Along with Hyundai and Honda, Toyota is one of the companies implementing hydrogen as an alternative to gasoline and diesel fuel. Releasing the cars on hydrogen fuel cell Mirai, Toyota has invested in a network of filling stations and infrastructure to support fuel cell vehicles and recoup the sale of its 77-seat fuel cell buses. Sales will begin early next year.
The fuel cell bus the Toyota fuel draw out of 10 of the high pressure vessels capable of holding 600 litres (132 gallons) of hydrogen gas at 700 bar. Power comes from two electric motors with a capacity of 226 kW (303 HP) and 670 Nm (494 lb.ft) of torque.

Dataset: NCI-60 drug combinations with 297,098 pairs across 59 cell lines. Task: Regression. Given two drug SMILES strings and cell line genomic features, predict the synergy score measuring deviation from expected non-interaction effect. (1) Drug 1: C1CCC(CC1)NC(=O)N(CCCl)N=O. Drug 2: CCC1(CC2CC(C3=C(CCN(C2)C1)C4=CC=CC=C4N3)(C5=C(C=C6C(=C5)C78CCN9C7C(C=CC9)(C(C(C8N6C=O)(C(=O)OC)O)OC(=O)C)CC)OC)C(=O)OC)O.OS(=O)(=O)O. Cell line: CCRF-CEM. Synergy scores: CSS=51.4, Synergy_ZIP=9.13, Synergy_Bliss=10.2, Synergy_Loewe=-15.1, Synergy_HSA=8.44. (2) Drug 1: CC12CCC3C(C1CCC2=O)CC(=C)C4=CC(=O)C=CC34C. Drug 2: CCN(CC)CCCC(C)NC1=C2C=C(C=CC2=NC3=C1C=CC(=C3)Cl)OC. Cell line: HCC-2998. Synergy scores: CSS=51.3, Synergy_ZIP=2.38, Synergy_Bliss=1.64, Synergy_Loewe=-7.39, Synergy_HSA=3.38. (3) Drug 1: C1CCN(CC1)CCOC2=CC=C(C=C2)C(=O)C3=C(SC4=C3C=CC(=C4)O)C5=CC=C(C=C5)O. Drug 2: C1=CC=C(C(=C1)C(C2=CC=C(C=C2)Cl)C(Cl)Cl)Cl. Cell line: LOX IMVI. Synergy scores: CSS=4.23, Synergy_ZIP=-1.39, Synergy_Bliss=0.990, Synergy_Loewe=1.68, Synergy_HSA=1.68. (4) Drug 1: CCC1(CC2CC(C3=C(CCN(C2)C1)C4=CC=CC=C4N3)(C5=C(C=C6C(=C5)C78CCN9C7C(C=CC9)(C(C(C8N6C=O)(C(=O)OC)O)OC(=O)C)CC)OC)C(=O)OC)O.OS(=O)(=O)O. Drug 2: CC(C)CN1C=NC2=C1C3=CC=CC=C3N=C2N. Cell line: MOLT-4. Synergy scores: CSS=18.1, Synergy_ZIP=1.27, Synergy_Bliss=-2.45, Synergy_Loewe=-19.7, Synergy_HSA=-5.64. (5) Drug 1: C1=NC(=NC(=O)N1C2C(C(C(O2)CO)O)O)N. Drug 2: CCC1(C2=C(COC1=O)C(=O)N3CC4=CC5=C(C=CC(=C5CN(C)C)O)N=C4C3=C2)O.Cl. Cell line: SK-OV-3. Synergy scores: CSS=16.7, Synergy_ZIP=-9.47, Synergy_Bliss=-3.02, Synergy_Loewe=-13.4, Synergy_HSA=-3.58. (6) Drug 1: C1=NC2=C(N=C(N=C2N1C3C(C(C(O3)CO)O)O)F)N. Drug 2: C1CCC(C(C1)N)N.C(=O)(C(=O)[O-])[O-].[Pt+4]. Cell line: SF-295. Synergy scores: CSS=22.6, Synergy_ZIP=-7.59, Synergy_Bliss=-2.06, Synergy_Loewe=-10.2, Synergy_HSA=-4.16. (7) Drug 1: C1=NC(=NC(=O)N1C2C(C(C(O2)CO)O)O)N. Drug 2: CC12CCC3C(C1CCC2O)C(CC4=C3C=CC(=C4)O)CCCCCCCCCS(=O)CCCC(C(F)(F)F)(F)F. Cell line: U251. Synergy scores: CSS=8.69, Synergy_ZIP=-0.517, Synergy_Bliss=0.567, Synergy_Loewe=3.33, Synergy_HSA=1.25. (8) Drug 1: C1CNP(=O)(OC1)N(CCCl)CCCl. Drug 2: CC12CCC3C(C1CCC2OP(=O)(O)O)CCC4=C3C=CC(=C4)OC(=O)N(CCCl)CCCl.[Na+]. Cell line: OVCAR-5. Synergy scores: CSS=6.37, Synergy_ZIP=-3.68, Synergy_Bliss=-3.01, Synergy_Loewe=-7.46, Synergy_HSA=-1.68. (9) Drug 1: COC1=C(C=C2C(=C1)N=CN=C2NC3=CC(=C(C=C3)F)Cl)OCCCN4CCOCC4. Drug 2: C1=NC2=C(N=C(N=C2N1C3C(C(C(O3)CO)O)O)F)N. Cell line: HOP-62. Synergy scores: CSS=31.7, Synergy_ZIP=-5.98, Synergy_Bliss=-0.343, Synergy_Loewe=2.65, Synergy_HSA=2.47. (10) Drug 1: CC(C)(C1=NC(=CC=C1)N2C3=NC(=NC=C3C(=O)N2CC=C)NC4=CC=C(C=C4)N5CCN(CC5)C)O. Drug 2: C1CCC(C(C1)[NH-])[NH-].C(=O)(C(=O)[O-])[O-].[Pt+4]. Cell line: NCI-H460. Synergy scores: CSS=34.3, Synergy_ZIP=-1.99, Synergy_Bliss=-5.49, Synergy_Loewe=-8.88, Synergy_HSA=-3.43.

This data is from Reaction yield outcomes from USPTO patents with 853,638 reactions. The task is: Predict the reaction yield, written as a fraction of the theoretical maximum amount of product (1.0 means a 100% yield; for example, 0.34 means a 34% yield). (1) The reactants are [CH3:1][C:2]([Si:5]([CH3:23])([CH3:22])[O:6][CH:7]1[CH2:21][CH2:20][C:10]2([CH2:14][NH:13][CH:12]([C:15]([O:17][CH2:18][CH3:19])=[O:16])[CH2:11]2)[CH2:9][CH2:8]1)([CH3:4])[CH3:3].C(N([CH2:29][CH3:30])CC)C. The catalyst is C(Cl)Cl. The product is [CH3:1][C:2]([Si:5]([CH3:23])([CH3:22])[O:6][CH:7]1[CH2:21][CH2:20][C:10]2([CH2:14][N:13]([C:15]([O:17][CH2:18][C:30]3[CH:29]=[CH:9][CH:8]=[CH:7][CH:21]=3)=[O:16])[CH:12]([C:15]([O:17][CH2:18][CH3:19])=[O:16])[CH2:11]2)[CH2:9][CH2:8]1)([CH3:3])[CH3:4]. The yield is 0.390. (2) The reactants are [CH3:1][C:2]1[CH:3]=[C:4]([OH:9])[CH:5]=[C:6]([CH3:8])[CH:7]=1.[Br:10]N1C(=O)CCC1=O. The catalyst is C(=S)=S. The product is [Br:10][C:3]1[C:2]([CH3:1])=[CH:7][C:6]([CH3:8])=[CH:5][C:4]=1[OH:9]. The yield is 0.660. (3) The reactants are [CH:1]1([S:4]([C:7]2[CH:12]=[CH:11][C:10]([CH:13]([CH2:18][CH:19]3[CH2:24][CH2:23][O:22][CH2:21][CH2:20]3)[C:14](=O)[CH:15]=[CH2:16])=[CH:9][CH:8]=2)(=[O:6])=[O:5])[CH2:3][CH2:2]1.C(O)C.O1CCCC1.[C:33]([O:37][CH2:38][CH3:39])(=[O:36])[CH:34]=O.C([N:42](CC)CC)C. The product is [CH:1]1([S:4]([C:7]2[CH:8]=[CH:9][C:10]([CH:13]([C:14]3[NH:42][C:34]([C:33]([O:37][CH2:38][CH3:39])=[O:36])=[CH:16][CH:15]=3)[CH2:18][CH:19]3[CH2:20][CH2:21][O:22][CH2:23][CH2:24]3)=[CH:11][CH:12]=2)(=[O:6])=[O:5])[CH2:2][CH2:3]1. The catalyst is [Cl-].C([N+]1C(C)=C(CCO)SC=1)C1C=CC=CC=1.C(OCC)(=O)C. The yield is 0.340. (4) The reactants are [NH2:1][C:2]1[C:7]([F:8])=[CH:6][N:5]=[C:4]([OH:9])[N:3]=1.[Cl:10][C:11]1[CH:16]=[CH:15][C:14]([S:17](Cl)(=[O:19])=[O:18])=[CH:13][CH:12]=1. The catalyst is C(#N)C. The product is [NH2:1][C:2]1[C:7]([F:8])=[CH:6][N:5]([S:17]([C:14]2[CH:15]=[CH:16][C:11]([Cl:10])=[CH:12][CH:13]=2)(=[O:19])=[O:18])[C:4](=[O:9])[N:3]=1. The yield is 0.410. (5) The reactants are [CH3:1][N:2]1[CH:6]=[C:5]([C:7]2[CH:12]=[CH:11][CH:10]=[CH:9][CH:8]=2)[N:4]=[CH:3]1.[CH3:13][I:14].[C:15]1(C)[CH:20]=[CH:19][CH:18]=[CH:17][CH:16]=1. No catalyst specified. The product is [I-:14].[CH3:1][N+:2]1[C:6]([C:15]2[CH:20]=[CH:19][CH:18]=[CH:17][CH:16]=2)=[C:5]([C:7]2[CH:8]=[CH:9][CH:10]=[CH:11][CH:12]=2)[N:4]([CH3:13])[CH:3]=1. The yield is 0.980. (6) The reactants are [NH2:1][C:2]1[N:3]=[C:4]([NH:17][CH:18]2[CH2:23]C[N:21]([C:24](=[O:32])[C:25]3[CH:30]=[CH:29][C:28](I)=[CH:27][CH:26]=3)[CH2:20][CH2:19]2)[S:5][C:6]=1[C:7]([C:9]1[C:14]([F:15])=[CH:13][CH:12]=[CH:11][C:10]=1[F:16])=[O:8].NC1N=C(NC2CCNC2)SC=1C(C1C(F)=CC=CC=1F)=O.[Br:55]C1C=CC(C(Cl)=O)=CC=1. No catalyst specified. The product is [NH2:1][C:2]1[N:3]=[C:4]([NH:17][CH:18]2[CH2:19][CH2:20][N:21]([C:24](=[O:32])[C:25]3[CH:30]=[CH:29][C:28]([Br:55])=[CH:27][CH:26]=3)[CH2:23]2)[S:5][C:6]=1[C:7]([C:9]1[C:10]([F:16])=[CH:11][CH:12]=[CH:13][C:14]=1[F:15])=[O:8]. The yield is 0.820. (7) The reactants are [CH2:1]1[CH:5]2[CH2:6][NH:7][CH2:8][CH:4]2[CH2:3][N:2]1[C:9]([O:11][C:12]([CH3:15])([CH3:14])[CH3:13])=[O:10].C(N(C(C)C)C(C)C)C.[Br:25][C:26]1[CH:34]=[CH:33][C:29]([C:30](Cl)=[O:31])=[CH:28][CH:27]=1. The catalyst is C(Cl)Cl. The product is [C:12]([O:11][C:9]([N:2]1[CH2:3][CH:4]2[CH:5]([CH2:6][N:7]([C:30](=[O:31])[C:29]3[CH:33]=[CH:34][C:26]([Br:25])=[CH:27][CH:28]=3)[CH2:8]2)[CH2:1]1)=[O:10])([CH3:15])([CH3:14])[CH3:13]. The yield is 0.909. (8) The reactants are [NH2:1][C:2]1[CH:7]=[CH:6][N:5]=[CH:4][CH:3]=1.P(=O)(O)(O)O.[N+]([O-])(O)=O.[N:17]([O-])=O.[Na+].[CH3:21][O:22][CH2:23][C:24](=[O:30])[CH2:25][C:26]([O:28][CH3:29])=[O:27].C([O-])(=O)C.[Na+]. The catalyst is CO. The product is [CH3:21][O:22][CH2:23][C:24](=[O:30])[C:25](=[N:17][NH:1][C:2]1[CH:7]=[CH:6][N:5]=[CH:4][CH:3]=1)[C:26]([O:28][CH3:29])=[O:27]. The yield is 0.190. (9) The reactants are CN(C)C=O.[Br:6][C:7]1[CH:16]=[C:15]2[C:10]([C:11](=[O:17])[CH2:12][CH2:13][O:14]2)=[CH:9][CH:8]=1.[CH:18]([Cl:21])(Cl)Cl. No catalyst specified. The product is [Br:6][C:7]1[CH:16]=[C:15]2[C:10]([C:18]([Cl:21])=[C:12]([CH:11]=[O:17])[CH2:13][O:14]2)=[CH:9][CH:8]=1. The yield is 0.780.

In addition to supplying power to the bus, the fuel cell can act as a generator in emergencies. With a capacity of 235 kWh and a maximum power output of 9 kW, at Toyota say that the bus can be used to power the stadiums or houses in the time of a power outage.
Toyota is testing its hydrogen bus in 2015 in Japan, and with other companies were running the tests in Hamburg and in the North-East of China in 2009. Bus fuel cell is expected to go on sale in early 2017, and there are also plans to bring 100 such buses on the road in Tokyo ahead of the Olympic and Paralympic games in 2020. published